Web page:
Work place flexibility helps all employees, so it's little surprise that women with MS say it's important as well. Women with MS need more help in the workplace -- and flexibility is an easy place to start.
Instead of greater freedom over our work and family lives, "flexibility" now often means that workers need to come in whenever the employer wants them and are sent home when demand is slack. Employers have adopted the language of "flexibility" but rebranded its meaning.
Our full-time jobs require our presence at frequent early morning and late evening events, plus occasional weekends. All of our extended family lives a plane ride away, and paying for a nanny --- not in our budget! We get by by making significant sacrifices to our careers and our pocketbook.
When we launched the movement 1 Million for Work Flexibility last October, our timing wasn't coincidental: National Work and Family Month is the perfect moment to shine a spotlight on work flexibility.
One fear that some managers have in granting the request is that if they give it to one employee, they will have to give it to everyone. Because of that fear, what may occur is the original flexibility request goes under the radar and is a negotiated "deal" between that employee and their manager.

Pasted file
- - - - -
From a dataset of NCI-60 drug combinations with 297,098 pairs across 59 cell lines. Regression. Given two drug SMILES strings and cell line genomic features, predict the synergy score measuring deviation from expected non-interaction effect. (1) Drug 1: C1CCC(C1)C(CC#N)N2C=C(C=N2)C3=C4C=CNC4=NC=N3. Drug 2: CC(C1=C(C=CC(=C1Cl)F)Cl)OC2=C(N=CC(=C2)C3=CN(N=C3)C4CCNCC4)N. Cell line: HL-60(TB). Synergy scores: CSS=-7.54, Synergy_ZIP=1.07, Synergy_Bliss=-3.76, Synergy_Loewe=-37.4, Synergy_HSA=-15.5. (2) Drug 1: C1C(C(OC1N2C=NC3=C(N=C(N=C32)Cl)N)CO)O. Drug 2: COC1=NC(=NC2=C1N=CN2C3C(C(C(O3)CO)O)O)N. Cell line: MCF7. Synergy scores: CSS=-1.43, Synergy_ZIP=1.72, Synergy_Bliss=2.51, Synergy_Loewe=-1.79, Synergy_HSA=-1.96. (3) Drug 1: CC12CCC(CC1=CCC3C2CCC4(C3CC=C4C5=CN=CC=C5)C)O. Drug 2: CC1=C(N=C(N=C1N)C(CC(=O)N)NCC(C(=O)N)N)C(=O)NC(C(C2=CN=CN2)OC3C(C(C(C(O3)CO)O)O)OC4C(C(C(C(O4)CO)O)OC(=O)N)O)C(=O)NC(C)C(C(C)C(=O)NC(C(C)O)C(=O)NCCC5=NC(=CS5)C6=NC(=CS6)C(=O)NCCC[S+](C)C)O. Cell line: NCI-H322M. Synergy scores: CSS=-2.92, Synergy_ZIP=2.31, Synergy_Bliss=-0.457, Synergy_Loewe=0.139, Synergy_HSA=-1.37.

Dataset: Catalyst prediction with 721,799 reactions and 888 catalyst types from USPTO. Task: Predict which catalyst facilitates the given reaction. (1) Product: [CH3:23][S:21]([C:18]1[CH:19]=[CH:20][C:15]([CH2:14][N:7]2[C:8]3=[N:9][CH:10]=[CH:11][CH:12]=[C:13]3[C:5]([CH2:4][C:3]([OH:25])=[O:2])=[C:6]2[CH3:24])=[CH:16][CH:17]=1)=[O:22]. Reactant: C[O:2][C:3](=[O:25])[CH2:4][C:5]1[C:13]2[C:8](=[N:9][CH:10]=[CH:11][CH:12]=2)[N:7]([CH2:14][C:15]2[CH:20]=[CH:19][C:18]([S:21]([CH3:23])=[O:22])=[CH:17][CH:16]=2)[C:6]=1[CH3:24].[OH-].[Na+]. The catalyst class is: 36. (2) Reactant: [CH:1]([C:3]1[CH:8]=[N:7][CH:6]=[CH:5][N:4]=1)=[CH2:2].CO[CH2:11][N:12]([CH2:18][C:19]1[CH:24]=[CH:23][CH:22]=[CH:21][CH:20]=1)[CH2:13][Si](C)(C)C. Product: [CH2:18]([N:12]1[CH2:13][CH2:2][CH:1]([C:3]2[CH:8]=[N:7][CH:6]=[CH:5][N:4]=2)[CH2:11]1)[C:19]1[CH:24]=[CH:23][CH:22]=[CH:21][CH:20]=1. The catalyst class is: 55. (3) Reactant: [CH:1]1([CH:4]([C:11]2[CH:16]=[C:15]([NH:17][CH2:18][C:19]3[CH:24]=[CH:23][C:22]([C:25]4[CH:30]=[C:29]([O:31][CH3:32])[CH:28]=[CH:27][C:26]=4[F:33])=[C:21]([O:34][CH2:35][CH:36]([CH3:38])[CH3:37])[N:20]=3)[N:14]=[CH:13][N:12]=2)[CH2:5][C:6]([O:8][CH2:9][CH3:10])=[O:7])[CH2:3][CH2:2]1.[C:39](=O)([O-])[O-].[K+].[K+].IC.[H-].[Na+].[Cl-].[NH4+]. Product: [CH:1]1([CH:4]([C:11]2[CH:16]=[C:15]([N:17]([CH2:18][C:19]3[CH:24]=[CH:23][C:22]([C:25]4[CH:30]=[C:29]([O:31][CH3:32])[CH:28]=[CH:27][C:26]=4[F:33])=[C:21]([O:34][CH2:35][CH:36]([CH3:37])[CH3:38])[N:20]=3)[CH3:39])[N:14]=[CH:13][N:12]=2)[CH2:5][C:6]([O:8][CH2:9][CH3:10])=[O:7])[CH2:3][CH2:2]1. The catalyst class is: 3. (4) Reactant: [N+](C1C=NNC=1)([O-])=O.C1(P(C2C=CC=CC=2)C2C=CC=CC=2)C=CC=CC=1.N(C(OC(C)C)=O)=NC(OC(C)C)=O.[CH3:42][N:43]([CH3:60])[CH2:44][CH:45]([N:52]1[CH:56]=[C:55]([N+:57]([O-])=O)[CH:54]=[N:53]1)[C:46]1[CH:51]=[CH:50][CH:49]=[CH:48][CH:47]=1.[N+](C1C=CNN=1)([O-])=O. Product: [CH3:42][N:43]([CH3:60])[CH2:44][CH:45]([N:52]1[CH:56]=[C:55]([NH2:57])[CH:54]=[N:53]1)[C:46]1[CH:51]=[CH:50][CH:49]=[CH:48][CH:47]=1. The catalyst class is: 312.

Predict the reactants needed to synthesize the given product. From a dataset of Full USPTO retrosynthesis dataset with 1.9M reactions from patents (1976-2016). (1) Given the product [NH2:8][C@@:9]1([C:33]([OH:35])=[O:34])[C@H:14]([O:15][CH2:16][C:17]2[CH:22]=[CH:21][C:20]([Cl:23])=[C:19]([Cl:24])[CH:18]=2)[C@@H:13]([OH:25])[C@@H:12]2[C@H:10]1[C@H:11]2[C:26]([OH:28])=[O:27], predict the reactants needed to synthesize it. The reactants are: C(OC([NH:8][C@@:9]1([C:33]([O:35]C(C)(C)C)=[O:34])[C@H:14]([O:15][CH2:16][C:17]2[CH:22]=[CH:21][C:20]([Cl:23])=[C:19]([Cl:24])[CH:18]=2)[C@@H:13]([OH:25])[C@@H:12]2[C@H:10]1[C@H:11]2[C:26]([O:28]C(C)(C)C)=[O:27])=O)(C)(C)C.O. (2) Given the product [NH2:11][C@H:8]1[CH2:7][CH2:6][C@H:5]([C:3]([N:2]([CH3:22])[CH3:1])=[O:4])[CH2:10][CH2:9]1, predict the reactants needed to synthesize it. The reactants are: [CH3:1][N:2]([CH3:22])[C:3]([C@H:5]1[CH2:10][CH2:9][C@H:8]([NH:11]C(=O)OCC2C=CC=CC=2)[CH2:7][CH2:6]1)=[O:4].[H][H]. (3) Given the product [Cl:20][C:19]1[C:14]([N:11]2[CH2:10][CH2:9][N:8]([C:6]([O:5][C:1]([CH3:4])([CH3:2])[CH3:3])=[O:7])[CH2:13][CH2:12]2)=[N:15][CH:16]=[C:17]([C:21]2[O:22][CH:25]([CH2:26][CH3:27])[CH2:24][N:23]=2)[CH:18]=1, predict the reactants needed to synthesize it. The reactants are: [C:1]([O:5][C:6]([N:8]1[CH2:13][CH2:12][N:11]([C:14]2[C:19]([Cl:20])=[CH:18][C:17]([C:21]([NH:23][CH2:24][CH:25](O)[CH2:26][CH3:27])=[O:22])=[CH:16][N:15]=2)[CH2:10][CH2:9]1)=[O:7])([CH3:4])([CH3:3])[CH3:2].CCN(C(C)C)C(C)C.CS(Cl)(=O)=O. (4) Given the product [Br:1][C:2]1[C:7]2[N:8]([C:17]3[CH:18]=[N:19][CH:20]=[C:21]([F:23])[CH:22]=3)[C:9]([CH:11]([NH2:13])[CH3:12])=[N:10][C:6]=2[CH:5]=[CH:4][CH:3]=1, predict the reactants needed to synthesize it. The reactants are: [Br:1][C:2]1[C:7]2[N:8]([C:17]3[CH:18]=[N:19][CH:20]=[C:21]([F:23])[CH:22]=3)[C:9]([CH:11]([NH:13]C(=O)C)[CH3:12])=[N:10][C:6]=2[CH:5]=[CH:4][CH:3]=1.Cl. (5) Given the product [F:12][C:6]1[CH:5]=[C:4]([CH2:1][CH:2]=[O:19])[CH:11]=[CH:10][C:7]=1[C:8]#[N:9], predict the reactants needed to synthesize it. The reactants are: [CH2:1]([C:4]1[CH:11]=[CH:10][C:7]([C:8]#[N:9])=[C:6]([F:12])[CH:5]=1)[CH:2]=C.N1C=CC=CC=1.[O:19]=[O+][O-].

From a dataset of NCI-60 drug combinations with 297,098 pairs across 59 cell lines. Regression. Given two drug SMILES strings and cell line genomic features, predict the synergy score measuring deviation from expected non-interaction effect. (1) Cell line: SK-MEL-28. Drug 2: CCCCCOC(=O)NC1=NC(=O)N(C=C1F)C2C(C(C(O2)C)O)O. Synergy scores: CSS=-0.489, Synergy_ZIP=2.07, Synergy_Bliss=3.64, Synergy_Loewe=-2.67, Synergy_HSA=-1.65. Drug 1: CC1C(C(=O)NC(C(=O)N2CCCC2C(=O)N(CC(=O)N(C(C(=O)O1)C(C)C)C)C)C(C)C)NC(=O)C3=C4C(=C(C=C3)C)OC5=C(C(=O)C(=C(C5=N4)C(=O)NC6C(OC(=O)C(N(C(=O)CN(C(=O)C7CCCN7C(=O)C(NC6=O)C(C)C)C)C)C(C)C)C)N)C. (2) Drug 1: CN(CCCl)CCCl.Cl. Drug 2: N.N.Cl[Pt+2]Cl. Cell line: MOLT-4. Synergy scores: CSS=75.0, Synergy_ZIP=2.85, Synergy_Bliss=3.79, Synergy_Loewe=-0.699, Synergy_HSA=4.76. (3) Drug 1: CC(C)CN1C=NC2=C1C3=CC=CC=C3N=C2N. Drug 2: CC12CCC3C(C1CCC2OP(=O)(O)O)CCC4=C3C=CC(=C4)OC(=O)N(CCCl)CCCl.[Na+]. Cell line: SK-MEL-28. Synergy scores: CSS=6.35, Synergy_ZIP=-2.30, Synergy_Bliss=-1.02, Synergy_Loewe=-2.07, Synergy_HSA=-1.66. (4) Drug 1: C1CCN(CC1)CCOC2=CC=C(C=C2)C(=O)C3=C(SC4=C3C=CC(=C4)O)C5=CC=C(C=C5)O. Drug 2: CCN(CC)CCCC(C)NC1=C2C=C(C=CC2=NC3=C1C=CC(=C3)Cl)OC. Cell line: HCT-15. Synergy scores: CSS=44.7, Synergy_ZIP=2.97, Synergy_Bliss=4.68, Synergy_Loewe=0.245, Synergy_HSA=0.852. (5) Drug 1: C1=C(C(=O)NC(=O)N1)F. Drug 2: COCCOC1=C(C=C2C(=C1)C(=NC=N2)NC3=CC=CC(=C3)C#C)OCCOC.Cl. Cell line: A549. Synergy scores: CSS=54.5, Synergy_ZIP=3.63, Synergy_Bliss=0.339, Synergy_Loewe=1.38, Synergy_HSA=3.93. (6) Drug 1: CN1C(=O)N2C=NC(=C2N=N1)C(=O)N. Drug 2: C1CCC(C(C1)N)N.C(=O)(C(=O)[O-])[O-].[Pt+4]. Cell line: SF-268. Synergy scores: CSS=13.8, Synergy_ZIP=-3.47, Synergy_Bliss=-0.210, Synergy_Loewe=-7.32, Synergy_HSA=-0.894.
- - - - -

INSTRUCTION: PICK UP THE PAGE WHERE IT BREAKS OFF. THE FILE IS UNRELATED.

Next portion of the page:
I've been working from home for years, and I've built my company as a completely virtual one. So when I hear the pervasive myths (lies, really) that continue to exist about working from home, it gets me a little grumpy.
Wait a minute. As modern mothers, our choice is to go corporate and "Lean In" or stay at home?
Oh I don't think so. I call shenanigans. Yeah, that's right. I said shenanigans. You can go look it up. I'll wait.
Most of us are not asking for sabbaticals, part-time positions, or an end to in-office meetings. We are asking for small things, like starting work at 8:30 instead of 8 so that we can drop our kids off at school beforehand.
There are many viewpoints and considerations to take into account when discussing workplace issues. Regulations are needed to move us forward in regards to pay equity, but many aspects of the workplace are more nuanced and require an attitude and paradigm shift.
While I know Sibert is not arguing for a law that would mandate full-time work for physicians, even just returning to the expectation that all doctors must work full-time could have severe consequences.
The way we work is fundamentally changing -- and that the ramifications will be better for everyone. The notions of going to work, putting in set hours, and getting "face time" are increasingly antiquated ideas.